DeLay, yesterday's hawk, is 52, received student draft deferments during the Vietnam era and avoided military service through the 1969 lottery. Bonior, 53, enlisted in the Air Force in 1968 and was discharged as a staff sergeant in 1972 after serving four years in the United States as an education counselor and a cook.
For DeLay, the distinction between the Persian Gulf and Kosovo could not be clearer. "I had the utmost confidence in President Bush," DeLay said in an interview. "He had laid the groundwork, and our national interest in the Middle East was clear. In the gulf we had a country that was invaded [Kuwait], and an oil interest to defend."
In the Balkans, he continued, "We have a president I don't trust, who has proven my reason for not trusting him: he had no plan. We have a civil war that was falsely described as a huge humanitarian problem, when in comparison to other places, it was nothing."
DeLay claimed that before the air war began, only an insignificant number of people had died in Kosovo's ethnic conflicts. "Clinton didn't even tell the truth about the situation on the ground," DeLay said.
Bonior's perspective is completely different. "In the gulf war, there was no conference to try to mediate the differences we had, and the goal in 1991 was sold to the American people based on the oil, the economic factor," Bonior said.
That wasn't good enough. But "this situation" in the Balkans "is genocide. We're dealing with the wholesale slaughter of people. This is much more just, and more strategically and diplomatically important" than the Persian Gulf.
"We said that we'd never let this happen again, and we cannot allow the 20th century to end the way it began," Bonior added. "The idea that we would do that is just repulsive to me."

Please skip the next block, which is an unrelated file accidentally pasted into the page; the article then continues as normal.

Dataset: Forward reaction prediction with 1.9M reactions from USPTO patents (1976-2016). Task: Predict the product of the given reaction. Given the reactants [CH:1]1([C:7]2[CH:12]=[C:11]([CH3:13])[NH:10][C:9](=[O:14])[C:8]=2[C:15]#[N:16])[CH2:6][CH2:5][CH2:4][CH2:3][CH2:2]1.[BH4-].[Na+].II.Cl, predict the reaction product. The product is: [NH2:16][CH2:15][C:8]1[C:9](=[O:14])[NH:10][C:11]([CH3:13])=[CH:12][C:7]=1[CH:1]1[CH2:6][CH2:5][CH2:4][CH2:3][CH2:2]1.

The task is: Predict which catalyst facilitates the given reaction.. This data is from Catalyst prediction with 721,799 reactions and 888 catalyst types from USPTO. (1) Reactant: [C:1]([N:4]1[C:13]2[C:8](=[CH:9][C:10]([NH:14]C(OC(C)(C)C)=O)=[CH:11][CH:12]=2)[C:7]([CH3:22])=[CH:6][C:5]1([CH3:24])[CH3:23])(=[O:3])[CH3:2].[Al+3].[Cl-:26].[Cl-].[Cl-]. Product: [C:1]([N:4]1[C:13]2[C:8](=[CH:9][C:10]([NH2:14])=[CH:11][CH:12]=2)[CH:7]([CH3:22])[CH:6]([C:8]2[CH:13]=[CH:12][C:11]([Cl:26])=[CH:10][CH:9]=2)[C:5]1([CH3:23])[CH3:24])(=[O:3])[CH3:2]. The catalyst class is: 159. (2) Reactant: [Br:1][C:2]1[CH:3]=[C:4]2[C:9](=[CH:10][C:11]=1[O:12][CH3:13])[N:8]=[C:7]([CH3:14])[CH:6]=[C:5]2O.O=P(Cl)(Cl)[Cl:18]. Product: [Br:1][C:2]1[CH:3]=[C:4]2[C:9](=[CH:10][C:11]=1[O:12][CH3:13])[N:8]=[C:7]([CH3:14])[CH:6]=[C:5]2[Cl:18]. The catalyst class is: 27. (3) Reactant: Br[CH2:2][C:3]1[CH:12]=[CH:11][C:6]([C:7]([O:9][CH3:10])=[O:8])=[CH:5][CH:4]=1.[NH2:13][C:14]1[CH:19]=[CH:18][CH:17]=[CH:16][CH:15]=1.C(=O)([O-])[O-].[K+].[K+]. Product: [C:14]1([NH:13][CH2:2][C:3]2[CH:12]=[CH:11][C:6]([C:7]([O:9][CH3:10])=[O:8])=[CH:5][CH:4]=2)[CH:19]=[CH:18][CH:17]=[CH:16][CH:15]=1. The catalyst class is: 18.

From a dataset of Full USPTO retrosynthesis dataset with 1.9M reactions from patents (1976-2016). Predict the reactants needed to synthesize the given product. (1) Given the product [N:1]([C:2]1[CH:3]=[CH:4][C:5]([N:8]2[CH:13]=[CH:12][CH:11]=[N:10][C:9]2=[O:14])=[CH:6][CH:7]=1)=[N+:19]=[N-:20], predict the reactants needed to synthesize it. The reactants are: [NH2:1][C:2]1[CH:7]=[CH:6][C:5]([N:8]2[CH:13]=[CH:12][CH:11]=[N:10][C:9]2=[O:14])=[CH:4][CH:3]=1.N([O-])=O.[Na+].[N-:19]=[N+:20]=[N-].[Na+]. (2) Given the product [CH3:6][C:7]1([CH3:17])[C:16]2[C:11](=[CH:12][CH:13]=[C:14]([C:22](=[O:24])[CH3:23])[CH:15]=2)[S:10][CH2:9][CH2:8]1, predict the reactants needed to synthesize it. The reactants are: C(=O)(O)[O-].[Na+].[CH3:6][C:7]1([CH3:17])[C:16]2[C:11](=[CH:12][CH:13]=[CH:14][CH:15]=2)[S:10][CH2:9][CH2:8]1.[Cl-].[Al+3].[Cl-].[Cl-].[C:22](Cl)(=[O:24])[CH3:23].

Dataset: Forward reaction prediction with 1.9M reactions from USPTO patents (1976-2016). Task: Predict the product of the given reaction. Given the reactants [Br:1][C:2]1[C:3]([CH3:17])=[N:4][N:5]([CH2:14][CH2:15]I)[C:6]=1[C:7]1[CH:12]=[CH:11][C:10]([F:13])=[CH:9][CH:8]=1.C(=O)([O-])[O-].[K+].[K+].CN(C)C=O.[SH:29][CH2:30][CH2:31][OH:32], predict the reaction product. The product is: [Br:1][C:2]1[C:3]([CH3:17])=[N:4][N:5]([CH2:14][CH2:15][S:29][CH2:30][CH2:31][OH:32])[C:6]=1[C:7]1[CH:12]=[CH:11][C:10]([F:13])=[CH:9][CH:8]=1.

Both men acknowledge inconsistencies in their positions. DeLay in 1991 said Bush must have the authority to fight the war without Congress interfering like "535 commanders in chief." Last week, he was one of 127 House Republicans to vote to invoke the War Powers Resolution to remove all U.S. forces from the Balkans within 30 days. That's a position, Carnegie's Kagan pointed out, that the GOP has adamantly opposed for 20 years as an unwarranted intrusion into presidential prerogatives.
But the Balkans is different from the gulf, DeLay explained on the floor, because Clinton has offered "no explanation defining what vital national interests are at stake." Instead, he continued, "many who argue we cannot pull out say we should stay to save face, if for no other reason. I would like to ask these people, was it worth it to stay in Vietnam just to save face?"
DeLay also criticized Clinton for letting Iraqi President Saddam Hussein continue to defy the United States eight years after the end of the Persian Gulf War. Yes, he admitted, Clinton inherited a limited victory from Bush, and "I wish Bush would have gone on and finished it off."
But he didn't, so the United States should "continue to push him." And the "chicken hawks" don't understand this. "My daddy told me how to point a gun, and said, 'If you ever point it at someone, you better be ready to kill him.' "
The moral of the story in Iraq, DeLay said, is "if you're going to bomb, then bomb," which is precisely the attitude that Bonior has adopted on Kosovo. Yugoslav President Slobodan Milosevic "left us with no other choice except to stand back and do nothing," Bonior said. "That is impossible."
To Kagan, however, all of this has a familiar ring. "You stake out a certain position for a variety of reasons, whether it's hatred of Clinton or mistrust of motives, but you get into trouble when you have to defend it."
Democrats "talk about American leadership and American power, things they never cared a fig about in the past," Kagan said. Republicans, "who used to care about those things, grab for the peaceniks' arguments: 'It's a sovereign nation, doesn't Slobodan Milosevic have a right to govern his own country?' "
In Congress as in war itself, Kagan said: "Whatever there is, you reach for it."
© Copyright 1999 The Washington Post Company